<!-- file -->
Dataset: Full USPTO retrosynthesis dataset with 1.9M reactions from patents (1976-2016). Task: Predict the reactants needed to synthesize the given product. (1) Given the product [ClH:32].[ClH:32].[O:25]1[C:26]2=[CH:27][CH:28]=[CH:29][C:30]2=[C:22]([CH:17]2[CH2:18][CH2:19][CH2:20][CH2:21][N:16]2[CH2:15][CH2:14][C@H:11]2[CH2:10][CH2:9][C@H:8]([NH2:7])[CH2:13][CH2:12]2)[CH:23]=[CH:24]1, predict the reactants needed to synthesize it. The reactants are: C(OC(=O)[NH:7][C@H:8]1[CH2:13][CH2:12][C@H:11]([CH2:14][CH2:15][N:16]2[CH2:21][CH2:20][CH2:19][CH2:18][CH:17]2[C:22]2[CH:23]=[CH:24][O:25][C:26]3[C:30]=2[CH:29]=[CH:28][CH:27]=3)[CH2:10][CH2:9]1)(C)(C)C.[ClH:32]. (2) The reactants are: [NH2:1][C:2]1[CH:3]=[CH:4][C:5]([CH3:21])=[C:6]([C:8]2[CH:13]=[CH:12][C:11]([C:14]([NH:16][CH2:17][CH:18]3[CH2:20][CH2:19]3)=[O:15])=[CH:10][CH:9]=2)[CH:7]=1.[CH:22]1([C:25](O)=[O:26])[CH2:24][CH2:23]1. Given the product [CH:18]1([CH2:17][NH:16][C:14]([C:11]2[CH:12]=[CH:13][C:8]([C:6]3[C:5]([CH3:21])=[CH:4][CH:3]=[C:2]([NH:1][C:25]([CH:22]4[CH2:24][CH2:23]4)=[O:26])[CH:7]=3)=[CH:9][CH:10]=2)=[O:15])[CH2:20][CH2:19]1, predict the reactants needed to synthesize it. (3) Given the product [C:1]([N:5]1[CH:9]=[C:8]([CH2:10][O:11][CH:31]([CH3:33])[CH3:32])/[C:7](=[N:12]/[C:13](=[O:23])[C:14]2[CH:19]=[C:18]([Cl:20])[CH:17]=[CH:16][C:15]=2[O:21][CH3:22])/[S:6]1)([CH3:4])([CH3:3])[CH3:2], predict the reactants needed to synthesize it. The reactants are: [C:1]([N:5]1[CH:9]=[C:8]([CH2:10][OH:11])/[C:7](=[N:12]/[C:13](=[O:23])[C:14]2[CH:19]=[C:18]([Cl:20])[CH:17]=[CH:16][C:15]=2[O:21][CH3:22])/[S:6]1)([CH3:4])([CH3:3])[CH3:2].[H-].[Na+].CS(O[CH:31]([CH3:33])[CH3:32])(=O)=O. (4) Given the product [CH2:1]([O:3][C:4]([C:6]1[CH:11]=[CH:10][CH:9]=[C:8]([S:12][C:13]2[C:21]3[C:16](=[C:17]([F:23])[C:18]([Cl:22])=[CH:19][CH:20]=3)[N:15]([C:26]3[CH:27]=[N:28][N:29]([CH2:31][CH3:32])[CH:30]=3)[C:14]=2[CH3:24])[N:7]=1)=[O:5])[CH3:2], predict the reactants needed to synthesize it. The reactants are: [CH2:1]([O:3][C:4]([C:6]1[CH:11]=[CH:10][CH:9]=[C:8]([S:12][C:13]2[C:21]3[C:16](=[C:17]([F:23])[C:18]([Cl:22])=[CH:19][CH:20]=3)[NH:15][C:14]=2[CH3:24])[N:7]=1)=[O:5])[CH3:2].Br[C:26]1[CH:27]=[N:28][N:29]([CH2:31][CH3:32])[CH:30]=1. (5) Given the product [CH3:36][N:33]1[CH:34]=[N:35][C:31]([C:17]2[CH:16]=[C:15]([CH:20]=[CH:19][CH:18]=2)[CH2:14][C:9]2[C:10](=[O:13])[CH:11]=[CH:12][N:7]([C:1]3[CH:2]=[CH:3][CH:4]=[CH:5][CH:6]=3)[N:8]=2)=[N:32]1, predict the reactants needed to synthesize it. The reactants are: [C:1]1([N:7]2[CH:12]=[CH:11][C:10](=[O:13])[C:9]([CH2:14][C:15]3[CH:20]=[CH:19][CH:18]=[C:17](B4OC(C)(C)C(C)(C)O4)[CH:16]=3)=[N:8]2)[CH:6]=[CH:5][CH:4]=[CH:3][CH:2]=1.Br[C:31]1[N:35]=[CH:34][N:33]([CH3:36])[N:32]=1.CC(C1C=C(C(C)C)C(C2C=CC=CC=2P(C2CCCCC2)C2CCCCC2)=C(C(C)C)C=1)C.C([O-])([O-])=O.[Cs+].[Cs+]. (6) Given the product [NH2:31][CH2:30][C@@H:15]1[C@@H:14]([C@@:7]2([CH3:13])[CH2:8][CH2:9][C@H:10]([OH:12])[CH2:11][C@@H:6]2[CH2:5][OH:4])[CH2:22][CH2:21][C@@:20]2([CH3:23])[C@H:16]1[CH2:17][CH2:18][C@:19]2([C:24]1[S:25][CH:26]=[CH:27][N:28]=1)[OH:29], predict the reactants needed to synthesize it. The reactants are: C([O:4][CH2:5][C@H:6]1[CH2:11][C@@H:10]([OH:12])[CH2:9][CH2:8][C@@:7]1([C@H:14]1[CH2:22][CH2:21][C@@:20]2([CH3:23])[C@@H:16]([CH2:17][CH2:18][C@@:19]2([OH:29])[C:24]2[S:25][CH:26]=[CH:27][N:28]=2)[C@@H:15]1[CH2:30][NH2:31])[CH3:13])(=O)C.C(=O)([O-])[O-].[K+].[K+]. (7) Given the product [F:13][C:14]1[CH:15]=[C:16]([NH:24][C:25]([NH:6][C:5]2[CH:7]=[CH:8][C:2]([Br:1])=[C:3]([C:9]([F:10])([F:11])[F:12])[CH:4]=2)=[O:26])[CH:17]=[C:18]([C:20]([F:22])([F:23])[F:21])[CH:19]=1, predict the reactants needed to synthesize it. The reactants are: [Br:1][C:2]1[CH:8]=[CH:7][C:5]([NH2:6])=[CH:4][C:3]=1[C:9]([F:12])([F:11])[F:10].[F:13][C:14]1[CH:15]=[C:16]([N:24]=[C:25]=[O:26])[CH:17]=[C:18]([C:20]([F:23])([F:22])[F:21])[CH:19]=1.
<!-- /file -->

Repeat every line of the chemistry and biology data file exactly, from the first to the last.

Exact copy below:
Dataset: Full USPTO retrosynthesis dataset with 1.9M reactions from patents (1976-2016). Task: Predict the reactants needed to synthesize the given product. (1) Given the product [ClH:32].[ClH:32].[O:25]1[C:26]2=[CH:27][CH:28]=[CH:29][C:30]2=[C:22]([CH:17]2[CH2:18][CH2:19][CH2:20][CH2:21][N:16]2[CH2:15][CH2:14][C@H:11]2[CH2:10][CH2:9][C@H:8]([NH2:7])[CH2:13][CH2:12]2)[CH:23]=[CH:24]1, predict the reactants needed to synthesize it. The reactants are: C(OC(=O)[NH:7][C@H:8]1[CH2:13][CH2:12][C@H:11]([CH2:14][CH2:15][N:16]2[CH2:21][CH2:20][CH2:19][CH2:18][CH:17]2[C:22]2[CH:23]=[CH:24][O:25][C:26]3[C:30]=2[CH:29]=[CH:28][CH:27]=3)[CH2:10][CH2:9]1)(C)(C)C.[ClH:32]. (2) The reactants are: [NH2:1][C:2]1[CH:3]=[CH:4][C:5]([CH3:21])=[C:6]([C:8]2[CH:13]=[CH:12][C:11]([C:14]([NH:16][CH2:17][CH:18]3[CH2:20][CH2:19]3)=[O:15])=[CH:10][CH:9]=2)[CH:7]=1.[CH:22]1([C:25](O)=[O:26])[CH2:24][CH2:23]1. Given the product [CH:18]1([CH2:17][NH:16][C:14]([C:11]2[CH:12]=[CH:13][C:8]([C:6]3[C:5]([CH3:21])=[CH:4][CH:3]=[C:2]([NH:1][C:25]([CH:22]4[CH2:24][CH2:23]4)=[O:26])[CH:7]=3)=[CH:9][CH:10]=2)=[O:15])[CH2:20][CH2:19]1, predict the reactants needed to synthesize it. (3) Given the product [C:1]([N:5]1[CH:9]=[C:8]([CH2:10][O:11][CH:31]([CH3:33])[CH3:32])/[C:7](=[N:12]/[C:13](=[O:23])[C:14]2[CH:19]=[C:18]([Cl:20])[CH:17]=[CH:16][C:15]=2[O:21][CH3:22])/[S:6]1)([CH3:4])([CH3:3])[CH3:2], predict the reactants needed to synthesize it. The reactants are: [C:1]([N:5]1[CH:9]=[C:8]([CH2:10][OH:11])/[C:7](=[N:12]/[C:13](=[O:23])[C:14]2[CH:19]=[C:18]([Cl:20])[CH:17]=[CH:16][C:15]=2[O:21][CH3:22])/[S:6]1)([CH3:4])([CH3:3])[CH3:2].[H-].[Na+].CS(O[CH:31]([CH3:33])[CH3:32])(=O)=O. (4) Given the product [CH2:1]([O:3][C:4]([C:6]1[CH:11]=[CH:10][CH:9]=[C:8]([S:12][C:13]2[C:21]3[C:16](=[C:17]([F:23])[C:18]([Cl:22])=[CH:19][CH:20]=3)[N:15]([C:26]3[CH:27]=[N:28][N:29]([CH2:31][CH3:32])[CH:30]=3)[C:14]=2[CH3:24])[N:7]=1)=[O:5])[CH3:2], predict the reactants needed to synthesize it. The reactants are: [CH2:1]([O:3][C:4]([C:6]1[CH:11]=[CH:10][CH:9]=[C:8]([S:12][C:13]2[C:21]3[C:16](=[C:17]([F:23])[C:18]([Cl:22])=[CH:19][CH:20]=3)[NH:15][C:14]=2[CH3:24])[N:7]=1)=[O:5])[CH3:2].Br[C:26]1[CH:27]=[N:28][N:29]([CH2:31][CH3:32])[CH:30]=1. (5) Given the product [CH3:36][N:33]1[CH:34]=[N:35][C:31]([C:17]2[CH:16]=[C:15]([CH:20]=[CH:19][CH:18]=2)[CH2:14][C:9]2[C:10](=[O:13])[CH:11]=[CH:12][N:7]([C:1]3[CH:2]=[CH:3][CH:4]=[CH:5][CH:6]=3)[N:8]=2)=[N:32]1, predict the reactants needed to synthesize it. The reactants are: [C:1]1([N:7]2[CH:12]=[CH:11][C:10](=[O:13])[C:9]([CH2:14][C:15]3[CH:20]=[CH:19][CH:18]=[C:17](B4OC(C)(C)C(C)(C)O4)[CH:16]=3)=[N:8]2)[CH:6]=[CH:5][CH:4]=[CH:3][CH:2]=1.Br[C:31]1[N:35]=[CH:34][N:33]([CH3:36])[N:32]=1.CC(C1C=C(C(C)C)C(C2C=CC=CC=2P(C2CCCCC2)C2CCCCC2)=C(C(C)C)C=1)C.C([O-])([O-])=O.[Cs+].[Cs+]. (6) Given the product [NH2:31][CH2:30][C@@H:15]1[C@@H:14]([C@@:7]2([CH3:13])[CH2:8][CH2:9][C@H:10]([OH:12])[CH2:11][C@@H:6]2[CH2:5][OH:4])[CH2:22][CH2:21][C@@:20]2([CH3:23])[C@H:16]1[CH2:17][CH2:18][C@:19]2([C:24]1[S:25][CH:26]=[CH:27][N:28]=1)[OH:29], predict the reactants needed to synthesize it. The reactants are: C([O:4][CH2:5][C@H:6]1[CH2:11][C@@H:10]([OH:12])[CH2:9][CH2:8][C@@:7]1([C@H:14]1[CH2:22][CH2:21][C@@:20]2([CH3:23])[C@@H:16]([CH2:17][CH2:18][C@@:19]2([OH:29])[C:24]2[S:25][CH:26]=[CH:27][N:28]=2)[C@@H:15]1[CH2:30][NH2:31])[CH3:13])(=O)C.C(=O)([O-])[O-].[K+].[K+]. (7) Given the product [F:13][C:14]1[CH:15]=[C:16]([NH:24][C:25]([NH:6][C:5]2[CH:7]=[CH:8][C:2]([Br:1])=[C:3]([C:9]([F:10])([F:11])[F:12])[CH:4]=2)=[O:26])[CH:17]=[C:18]([C:20]([F:22])([F:23])[F:21])[CH:19]=1, predict the reactants needed to synthesize it. The reactants are: [Br:1][C:2]1[CH:8]=[CH:7][C:5]([NH2:6])=[CH:4][C:3]=1[C:9]([F:12])([F:11])[F:10].[F:13][C:14]1[CH:15]=[C:16]([N:24]=[C:25]=[O:26])[CH:17]=[C:18]([C:20]([F:23])([F:22])[F:21])[CH:19]=1.